The only problem is that no one knows what exactly a Hoosieris is. The origin of the word is a mystery that scholars have been trying to solve for more than a century. Some popular theories include that it comes from the name of a famous black preacher, Reverend Black Harry Hosier, and that it was customary to say Who's Here? when did the guests arrive (they became Hoosier with a rural Indiana accent). State poet laureate James Whitcomb Riley jokingly claimed that it came from the number of fights (and bites) among Indiana men, prompting the regular Whoseear question? A Couple of States Vying for the Title of Mother of Presidents, but Indiana Makes the Most Unique Claim as Mother of Vice Presidents.
Has the state produced a disproportionate number of vice presidents? six, more than any other state except New York. Only two candidates for vice president of Indiana's major parties have lost, being on the ballots for William Jennings, Bryan and Winfield Hancock. Gimbel dealer; astronaut Virgil Grissom; actor and bandleader Phil Harris; statesman John Milton Hay; James R. Hoffa labor leader; Michael Jackson singer; Buck Jones actor; Alfred C.
Kinsey zoologist and sexologist; David Letterman, TV host and comedian; actress Carole Lombard; actress Shelley Long; lead actress Marjorie; tenor James McCracken; actor Steve McQueen; poet Joaquin Miller; playwright for Paul Osborn; composer for Cole Porter; journalist for Ernest Taylor Pyle; J. Former vice president of Danforth Quayle; poet of James Whitcomb Riley; football coach of Knute Rockne; composer of Ned Rorem; comedian of Red Skelton; mystery writer Rex Stout; author of Booth Tarkington; dancer and choreographer of Twyla Tharp; actor of Forrest Tucker; Harold C. Author; Jessamyn West novelist; lawyer for Wendell Willkie; inventor of Wilbur Wright. The territory of Indiana increased in 1816 with the addition of a strip of land that established the northern boundary between the territories of Indiana and Michigan and was reduced by ceding the territory of the upper peninsula to the territory of Michigan.
Indiana's ambitious founders development program came to fruition when Indiana became the fourth largest state in terms of population, as measured by the 1860 census. The governor of Indiana is the chief executive of the state and has the authority to administer government as set out in the Indiana Constitution. During this time, many migrants who arrived in Indiana encountered violence against blacks and were forced to relocate due to Indiana's numerous cities at dusk. While Indiana has committed to increasing the use of renewable resources such as wind, hydro, biomass or solar energy, progress has been very slow, mainly due to the continued abundance of coal in southern Indiana.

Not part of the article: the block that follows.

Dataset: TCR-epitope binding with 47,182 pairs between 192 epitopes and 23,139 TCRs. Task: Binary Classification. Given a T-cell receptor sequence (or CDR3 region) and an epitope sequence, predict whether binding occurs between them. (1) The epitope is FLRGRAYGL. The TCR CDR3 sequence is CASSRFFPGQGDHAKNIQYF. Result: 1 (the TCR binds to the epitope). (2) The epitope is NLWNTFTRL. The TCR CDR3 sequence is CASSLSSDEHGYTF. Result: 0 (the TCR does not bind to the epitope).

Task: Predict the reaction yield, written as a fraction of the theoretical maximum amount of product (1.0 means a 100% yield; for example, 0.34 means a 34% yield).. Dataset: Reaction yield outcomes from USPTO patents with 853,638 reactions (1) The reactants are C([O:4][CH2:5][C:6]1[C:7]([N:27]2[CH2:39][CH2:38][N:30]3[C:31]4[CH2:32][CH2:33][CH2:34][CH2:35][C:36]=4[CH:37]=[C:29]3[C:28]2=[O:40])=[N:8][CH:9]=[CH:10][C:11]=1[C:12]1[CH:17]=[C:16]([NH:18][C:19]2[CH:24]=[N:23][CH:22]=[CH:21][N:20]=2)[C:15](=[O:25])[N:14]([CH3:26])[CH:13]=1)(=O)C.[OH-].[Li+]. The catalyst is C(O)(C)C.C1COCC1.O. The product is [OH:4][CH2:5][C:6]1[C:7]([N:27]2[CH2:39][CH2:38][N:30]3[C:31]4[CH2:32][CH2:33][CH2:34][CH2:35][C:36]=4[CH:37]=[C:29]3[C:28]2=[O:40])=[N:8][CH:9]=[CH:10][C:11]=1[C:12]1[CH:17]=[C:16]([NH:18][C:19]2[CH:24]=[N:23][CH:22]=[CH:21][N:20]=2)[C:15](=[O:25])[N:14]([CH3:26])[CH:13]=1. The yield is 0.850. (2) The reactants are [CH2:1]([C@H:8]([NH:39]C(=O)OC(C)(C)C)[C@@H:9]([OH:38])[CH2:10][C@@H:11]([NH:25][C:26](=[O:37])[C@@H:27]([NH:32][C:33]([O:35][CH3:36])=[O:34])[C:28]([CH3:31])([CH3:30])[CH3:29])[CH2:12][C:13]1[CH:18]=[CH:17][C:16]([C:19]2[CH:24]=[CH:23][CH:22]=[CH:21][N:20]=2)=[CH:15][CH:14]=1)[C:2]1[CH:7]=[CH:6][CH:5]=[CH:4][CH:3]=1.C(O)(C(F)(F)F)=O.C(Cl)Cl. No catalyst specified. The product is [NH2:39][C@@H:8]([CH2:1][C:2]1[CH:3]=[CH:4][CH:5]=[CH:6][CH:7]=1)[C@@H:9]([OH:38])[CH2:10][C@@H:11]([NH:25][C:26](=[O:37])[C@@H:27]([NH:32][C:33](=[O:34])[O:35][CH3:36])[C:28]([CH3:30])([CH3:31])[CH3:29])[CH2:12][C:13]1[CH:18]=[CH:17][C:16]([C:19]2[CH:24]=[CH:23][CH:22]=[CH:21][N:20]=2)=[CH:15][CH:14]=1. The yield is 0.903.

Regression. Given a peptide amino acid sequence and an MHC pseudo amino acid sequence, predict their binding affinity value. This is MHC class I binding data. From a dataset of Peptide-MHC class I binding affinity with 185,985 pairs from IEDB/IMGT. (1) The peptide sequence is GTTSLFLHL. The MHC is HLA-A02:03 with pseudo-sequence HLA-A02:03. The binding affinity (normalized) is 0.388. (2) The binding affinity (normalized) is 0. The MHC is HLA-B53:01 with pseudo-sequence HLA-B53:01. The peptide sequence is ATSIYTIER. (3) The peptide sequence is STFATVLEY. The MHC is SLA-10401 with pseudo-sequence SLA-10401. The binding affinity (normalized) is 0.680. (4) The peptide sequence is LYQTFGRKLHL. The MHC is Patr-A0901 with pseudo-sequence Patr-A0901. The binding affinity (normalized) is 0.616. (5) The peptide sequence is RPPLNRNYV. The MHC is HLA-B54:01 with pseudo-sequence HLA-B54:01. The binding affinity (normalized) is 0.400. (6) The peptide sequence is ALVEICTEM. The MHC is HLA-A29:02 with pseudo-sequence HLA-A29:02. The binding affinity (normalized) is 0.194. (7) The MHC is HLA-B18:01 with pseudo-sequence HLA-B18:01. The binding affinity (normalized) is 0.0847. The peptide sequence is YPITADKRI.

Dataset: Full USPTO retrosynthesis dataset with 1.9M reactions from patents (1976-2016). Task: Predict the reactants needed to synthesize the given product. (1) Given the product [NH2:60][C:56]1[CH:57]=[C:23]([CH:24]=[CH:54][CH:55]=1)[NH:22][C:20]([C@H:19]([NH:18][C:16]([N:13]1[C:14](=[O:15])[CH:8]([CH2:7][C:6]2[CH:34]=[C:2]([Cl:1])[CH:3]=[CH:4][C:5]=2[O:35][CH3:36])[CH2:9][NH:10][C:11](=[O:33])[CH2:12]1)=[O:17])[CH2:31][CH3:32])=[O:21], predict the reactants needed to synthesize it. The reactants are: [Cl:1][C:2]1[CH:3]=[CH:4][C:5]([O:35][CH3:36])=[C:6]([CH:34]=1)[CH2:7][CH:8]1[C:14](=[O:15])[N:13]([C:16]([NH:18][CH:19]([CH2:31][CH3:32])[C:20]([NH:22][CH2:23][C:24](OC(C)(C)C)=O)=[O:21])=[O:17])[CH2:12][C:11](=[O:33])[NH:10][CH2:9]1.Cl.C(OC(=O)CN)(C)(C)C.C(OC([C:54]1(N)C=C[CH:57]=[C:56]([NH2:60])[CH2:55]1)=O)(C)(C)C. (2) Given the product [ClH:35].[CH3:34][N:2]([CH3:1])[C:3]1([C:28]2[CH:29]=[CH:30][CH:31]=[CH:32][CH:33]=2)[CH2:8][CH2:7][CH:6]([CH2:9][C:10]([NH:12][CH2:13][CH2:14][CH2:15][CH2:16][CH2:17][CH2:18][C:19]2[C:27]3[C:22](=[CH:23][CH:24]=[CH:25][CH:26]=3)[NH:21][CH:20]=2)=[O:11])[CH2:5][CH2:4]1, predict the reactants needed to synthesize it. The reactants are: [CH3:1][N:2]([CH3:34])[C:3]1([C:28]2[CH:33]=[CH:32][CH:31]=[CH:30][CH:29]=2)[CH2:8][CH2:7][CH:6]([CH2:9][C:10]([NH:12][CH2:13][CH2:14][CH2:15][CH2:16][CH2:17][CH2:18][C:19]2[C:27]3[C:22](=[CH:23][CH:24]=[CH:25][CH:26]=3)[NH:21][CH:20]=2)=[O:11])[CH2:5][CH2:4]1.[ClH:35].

Later, ownership of the claim was transferred to Indiana Land Company, the first recorded use of the word Indiana. The formal use of the word Indiana dates back to 1768, when a commercial company based in Philadelphia gave its land claim in the current state of West Virginia the name Indiana in honor of its previous owners, the Iroquois. The other three independent state universities are Vincennes University (founded in 1801 by the Indiana Territory), Ball State University (191) and Southern Indiana University (1965 as ISU — Evansville). Slavery in Indiana was prohibited, however, this law did not apply to slave owners who lived in Indiana before the constitution came into force.
Article XIII of the Indiana Constitution of 1851, which sought to exclude African Americans from settling in the state, was invalidated when the Indiana Supreme Court ruled in 1866 that it violated the newly approved Thirteenth Amendment to the U. The Indiana Territory was organized on May 7, 1800, from the western part of the Northwest Territory; it included all of present-day Illinois, almost all of Indiana and Wisconsin, the western part of the upper peninsula of Michigan, and northeastern Minnesota. As the territory of Indiana grew in population and development, it was divided in 1805 and again in 1809 until, reduced to its current size and boundaries, it retained the name of Indiana and was admitted to the Union in 1816 as the nineteenth state. While northern Indiana had been covered by glaciers, southern Indiana remained unchanged by the advance of ice, leaving plants and animals that could sustain human communities.
The largest educational institution is Indiana University, whose flagship campus was endorsed as Indiana Seminary in 1820. Northwest Indiana has several sand ridges and dunes, some reaching nearly 200 feet in height; most of them are in Indiana Dunes National Park. Indiana was the first Western state to mobilize for the United States in the war, and Indiana soldiers participated in all of the major clashes of the war. .